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Set in the impoverished village of Cedarville, South Africa, following the dismantling of apartheid in 1994, this poignant and humorous novel for middle-grade readers weaves together fiction and nonfiction.  

Twelve-year-old Boipelo Seku lives with his father and his almost-blind grandmother in a government-built house that’s like almost every other home in their village. Boi, as he is called by his family and friends, might be poor materially, but he is rich in community and friendships.   

When Boi finds an old magazine with an article titled “Man Trades Paperclip for a House,” he learns about Kyle MacDonald, a (real-life) Canadian man who made trade after trade, always exchanging something of lesser value for something of greater value, and finally received a house. Boi’s dream is born! He will do the same thing as Kyle MacDonald did so his family can live in a beautiful, sturdy house!  

When Boi tells his best friend Potso about his goal, Potso is skeptical, but willing to go along with the excitement. Boi and Potso go down to the river, and Boi forms a miniature statue of a cow from the clay in the riverbed. When he trades it with the owner of the Cedarville Shop for a bottle of Coke, Boi is elated. But what can he trade for the Coke?  

As Boi makes decision after decision and trade after trade, he is confronted by his own pride and selfishness, by people who want to take advantage of him, by others who tell his story untruthfully, and by the realization that the poverty of his circumstances doesn’t allow him the same opportunities as his hero in the Canadian context. When his friendships become strained and his trading goes awry, Boi begins to question his entire endeavor: “I realized that I’d stopped looking at houses—proper brick houses with chimneys, gardens, and space—in the hope that one day I’d live in one. … Everyone else I knew lived in tiny, badly built houses with thin walls, broken windows, and small yards. Why should my life be any different?”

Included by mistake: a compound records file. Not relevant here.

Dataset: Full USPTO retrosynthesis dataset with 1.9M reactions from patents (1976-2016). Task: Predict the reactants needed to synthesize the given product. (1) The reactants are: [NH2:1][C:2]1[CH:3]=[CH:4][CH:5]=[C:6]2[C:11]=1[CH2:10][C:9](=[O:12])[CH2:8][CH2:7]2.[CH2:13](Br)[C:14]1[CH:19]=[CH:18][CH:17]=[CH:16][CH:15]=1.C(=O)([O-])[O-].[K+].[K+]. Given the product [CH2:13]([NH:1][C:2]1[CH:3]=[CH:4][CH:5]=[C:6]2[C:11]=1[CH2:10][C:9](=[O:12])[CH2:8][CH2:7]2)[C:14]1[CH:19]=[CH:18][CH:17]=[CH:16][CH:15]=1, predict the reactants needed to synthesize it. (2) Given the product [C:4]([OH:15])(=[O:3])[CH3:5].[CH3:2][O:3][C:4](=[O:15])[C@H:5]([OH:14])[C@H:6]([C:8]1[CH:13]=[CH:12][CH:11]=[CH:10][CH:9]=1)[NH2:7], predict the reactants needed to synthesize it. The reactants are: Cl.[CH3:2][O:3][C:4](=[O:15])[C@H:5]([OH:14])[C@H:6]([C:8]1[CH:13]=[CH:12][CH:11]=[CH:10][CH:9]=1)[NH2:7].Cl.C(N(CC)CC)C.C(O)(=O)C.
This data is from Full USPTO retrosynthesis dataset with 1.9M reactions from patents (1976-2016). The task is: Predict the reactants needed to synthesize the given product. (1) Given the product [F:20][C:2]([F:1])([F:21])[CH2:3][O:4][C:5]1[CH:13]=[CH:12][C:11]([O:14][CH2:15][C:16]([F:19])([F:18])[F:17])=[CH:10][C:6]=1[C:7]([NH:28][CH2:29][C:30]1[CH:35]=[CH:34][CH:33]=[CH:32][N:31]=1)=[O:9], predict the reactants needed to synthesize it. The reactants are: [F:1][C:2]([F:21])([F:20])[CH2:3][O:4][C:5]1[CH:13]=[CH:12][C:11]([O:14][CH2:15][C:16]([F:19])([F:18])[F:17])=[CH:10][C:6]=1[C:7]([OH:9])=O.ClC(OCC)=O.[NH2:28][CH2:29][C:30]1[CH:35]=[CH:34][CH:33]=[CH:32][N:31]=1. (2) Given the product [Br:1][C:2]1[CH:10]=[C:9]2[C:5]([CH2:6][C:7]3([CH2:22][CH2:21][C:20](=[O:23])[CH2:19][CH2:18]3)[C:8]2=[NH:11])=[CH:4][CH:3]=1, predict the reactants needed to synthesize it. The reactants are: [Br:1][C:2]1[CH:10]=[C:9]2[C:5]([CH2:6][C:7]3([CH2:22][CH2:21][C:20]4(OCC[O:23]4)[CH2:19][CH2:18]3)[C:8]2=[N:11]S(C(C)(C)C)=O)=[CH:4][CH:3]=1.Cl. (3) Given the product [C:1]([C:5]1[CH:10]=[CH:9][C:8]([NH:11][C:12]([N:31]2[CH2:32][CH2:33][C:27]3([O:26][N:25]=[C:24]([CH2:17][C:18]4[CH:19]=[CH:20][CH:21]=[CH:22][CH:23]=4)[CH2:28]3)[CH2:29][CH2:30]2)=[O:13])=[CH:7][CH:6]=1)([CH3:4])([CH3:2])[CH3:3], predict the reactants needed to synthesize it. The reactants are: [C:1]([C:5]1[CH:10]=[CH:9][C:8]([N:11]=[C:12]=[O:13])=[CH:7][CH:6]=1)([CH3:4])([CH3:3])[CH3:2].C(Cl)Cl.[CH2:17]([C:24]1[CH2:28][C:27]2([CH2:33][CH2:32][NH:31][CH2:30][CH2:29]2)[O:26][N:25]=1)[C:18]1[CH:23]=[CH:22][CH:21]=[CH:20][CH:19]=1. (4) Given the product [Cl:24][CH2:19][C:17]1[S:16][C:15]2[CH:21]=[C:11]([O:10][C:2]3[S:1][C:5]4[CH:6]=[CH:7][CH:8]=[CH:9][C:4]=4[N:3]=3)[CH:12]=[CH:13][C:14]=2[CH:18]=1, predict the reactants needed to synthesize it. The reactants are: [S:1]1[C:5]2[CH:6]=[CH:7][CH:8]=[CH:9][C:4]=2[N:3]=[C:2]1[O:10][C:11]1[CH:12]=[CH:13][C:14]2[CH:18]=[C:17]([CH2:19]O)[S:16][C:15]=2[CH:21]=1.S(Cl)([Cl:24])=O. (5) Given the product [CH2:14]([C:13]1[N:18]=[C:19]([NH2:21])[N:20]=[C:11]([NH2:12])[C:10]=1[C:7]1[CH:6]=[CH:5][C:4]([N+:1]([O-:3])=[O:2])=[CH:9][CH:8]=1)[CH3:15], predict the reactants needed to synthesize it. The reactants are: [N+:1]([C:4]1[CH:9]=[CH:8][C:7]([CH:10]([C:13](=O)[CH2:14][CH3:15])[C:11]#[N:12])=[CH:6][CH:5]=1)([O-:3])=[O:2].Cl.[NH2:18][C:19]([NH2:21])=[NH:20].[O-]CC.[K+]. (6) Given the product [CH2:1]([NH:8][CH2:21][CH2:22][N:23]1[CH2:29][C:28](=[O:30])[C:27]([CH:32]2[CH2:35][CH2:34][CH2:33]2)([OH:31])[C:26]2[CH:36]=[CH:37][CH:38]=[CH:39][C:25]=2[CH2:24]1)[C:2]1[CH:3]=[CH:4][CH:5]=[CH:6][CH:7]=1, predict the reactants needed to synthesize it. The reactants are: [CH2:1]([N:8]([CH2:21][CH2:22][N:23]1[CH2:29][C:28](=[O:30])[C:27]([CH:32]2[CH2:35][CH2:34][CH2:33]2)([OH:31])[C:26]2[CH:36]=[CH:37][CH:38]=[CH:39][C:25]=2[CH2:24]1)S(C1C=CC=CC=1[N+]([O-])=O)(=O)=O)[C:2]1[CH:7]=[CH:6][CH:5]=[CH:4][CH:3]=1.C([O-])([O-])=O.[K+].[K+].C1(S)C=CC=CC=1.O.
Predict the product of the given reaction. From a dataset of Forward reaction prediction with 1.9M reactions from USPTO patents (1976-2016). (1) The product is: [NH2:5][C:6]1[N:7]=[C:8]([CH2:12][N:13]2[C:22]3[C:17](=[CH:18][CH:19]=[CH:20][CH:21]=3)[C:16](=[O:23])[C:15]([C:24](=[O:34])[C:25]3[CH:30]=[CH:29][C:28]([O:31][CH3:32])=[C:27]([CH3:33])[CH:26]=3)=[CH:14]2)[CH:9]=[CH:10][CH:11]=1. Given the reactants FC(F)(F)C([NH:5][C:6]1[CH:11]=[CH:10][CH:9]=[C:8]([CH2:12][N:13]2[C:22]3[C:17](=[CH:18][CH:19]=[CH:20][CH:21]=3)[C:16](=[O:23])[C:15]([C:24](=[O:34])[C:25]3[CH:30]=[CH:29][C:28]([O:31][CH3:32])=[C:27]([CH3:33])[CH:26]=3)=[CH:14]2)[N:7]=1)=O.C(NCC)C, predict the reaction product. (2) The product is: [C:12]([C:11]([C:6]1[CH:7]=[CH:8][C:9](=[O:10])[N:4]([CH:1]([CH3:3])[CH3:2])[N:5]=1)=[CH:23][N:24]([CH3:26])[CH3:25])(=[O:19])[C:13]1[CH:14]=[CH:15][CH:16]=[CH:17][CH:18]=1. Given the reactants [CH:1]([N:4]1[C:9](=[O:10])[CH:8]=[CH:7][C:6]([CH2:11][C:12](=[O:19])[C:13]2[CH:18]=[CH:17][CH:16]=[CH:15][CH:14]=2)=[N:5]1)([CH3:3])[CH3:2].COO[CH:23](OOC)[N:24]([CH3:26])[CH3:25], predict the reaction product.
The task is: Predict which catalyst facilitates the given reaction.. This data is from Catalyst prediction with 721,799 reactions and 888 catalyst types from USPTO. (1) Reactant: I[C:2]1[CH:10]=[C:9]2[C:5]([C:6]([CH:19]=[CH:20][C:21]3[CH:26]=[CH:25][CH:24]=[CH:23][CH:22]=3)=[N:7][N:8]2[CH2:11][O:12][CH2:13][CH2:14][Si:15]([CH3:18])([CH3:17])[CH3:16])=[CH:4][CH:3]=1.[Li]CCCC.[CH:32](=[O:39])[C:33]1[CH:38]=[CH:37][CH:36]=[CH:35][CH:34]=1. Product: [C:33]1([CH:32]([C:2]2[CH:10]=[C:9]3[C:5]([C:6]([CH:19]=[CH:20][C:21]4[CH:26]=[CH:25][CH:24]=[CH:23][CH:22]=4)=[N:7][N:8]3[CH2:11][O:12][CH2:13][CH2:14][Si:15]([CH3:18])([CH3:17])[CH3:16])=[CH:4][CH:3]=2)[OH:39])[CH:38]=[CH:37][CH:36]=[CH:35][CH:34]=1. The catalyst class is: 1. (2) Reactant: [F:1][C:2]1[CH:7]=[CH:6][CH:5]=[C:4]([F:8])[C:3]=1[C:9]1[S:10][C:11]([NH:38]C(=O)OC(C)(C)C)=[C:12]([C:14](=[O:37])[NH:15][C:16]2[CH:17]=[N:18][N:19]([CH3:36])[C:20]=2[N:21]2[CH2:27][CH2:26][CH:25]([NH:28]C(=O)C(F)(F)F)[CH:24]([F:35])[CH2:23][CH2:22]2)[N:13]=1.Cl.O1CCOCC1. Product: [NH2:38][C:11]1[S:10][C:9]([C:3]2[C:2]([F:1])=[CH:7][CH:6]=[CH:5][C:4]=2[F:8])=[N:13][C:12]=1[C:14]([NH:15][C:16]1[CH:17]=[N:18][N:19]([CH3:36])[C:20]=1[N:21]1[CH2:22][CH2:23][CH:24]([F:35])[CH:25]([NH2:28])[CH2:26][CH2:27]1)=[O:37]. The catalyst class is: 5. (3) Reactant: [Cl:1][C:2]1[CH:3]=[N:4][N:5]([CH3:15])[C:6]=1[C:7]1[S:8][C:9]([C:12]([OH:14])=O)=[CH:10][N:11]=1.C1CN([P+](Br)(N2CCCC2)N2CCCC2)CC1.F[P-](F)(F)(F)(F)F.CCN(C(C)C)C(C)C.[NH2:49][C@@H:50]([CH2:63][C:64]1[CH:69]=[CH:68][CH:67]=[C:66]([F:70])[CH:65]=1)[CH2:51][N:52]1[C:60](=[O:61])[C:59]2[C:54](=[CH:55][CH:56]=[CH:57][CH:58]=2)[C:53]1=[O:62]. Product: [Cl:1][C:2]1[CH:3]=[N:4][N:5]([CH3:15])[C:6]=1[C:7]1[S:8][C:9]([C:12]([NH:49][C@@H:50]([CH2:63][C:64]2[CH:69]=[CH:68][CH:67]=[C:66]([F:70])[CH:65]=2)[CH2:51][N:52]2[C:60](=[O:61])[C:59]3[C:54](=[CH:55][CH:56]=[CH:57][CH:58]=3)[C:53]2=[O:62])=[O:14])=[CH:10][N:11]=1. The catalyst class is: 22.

Boi wavers between despair and hope, but he finally gains a new perspective on his community and on himself when his trading results in him “accidentally” organizing a project that will benefit his village and the surrounding areas.  

Laugh-out-loud moments; a sweet, budding romance; delightful insights into friendship; details about African culture; and age-sensitive social commentary on the aftereffects of apartheid make this novel an enjoyable and enriching reading experience. (Catalyst Press)


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